You should look to meet with any dissenting employees at least twice to expressly seek their agreement to the change – the first meeting to explain the situation and take any questions, with the second meeting to listen to, consider and respond to any representation the employee has once they have had time to reflect on the proposed change. Only after this would it be sensible to begin considering employment-ending options and it is best not to rush the process if it can at all be avoided.
Effective consultation is important (obviously) from an employee engagement perspective, although the main purpose of it is to try to obtain the employee’s agreement to the change. However, consulting effectively is also important to reduce the risk of successful unfair dismissal claims by any employees who are not prepared to accept the change. Not only does an employer need to have a potentially fair reason to dismiss (a dismissal because of a need to change terms and conditions will usually be a dismissal for ‘some other substantial reason’ or ‘SOSR’), it will also need to follow a fair process in doing so. A failure on either front could result in a successful claim for unfair dismissal and an order to pay compensation to the individual concerned.
The minimum generally required to constitute a fair SOSR process is that the employee should be made aware in advance of any meeting that they may be dismissed and should be allowed to make representations, which is essentially the core purpose of consultation. It is important to remember that this should not be a ‘tick-box’ exercise, but a genuine effort at a discourse with a view to reaching an agreement.
Do we have to collectively consult as well?
In short, maybe.
Not if the proposed change affects fewer than 20 employees at any particular establishment.
Where the proposed change does affect more than 20 employees at one establishment, it’s also not necessary if after making your initial announcement to employees and initial meeting with them it becomes clear that all or most of the employees concerned are likely to be willing to accept the change (i.e. fewer than 20 will object).
However, collective consultation is necessary if your proposed change to employment contracts affects more than 20 employees at the same establishment and if, after making your initial announcement to employees, it becomes clear that more than 20 are not prepared to agree to the change.
It’s also needed if you have collective bargaining arrangements in place with any trade union.
It is key to consider at an early stage whether this might apply, as collective consultation is held through representatives who may need to be elected, which takes time and should therefore be accounted for when planning the timing of any proposed changes.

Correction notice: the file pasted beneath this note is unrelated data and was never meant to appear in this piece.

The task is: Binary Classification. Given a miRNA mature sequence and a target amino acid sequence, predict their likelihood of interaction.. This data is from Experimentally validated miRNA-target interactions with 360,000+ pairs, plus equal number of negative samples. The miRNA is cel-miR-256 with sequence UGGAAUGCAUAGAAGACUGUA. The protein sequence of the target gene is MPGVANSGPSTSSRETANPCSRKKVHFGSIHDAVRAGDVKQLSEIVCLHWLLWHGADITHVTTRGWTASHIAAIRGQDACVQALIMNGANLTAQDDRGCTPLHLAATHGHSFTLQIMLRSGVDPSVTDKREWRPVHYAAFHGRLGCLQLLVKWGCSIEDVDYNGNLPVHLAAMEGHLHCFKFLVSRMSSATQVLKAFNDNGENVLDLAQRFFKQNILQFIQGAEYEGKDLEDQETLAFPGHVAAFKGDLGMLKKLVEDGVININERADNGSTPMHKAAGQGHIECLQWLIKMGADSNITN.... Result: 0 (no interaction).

Our view is that if your proposed contractual change affects more than 20 employees, you should plan from the outset that collective consultation could be needed, and factor this into your timeframes.
Failure to collectively consult when the duty arises can result in protective awards being made to employees (up to 90 days’ actual pay for each affected employee), as well as possible criminal sanctions for failing to notify the Secretary of State, where applicable.
Therefore, if notices of termination may need to be issued to at least 20 employees, you should consider making arrangements for collective consultation, as well as notifying the Secretary of State at the start of the process.
It is important to bear in mind that even where there is a requirement to collectively consult, you still need to consult with employees individually.
What happens if the affected employees are members of a trade union (or other employee representative body)?
If there is a collective agreement which affects the employees’ contracts, the relevant collective bargaining process must be followed. As tempting as it may be, in this scenario you should not make offers to individual employees seeking their agreement to new employment contract terms until the collective bargaining process has been completely exhausted (including any dispute resolution process in the collective agreement).
While the collective bargaining process is still ongoing, offering packages to individual employees may be seen as an inducement which, if accepted, would cause the ‘prohibited result’ of the changes being agreed otherwise than in accordance with the collective agreement, and interfering with the rights of union members to have their terms determined through representatives. This could give rise to a Tribunal claim of ‘unlawful inducement’ under the Trade Union and Labour Relations (Consolidation) Act 1992.
Where a claim is successfully brought in relation to the above, the employment tribunal must award a mandatory award (currently of £4,554) to each employee who received an unlawful inducement. This could easily become a very large sum.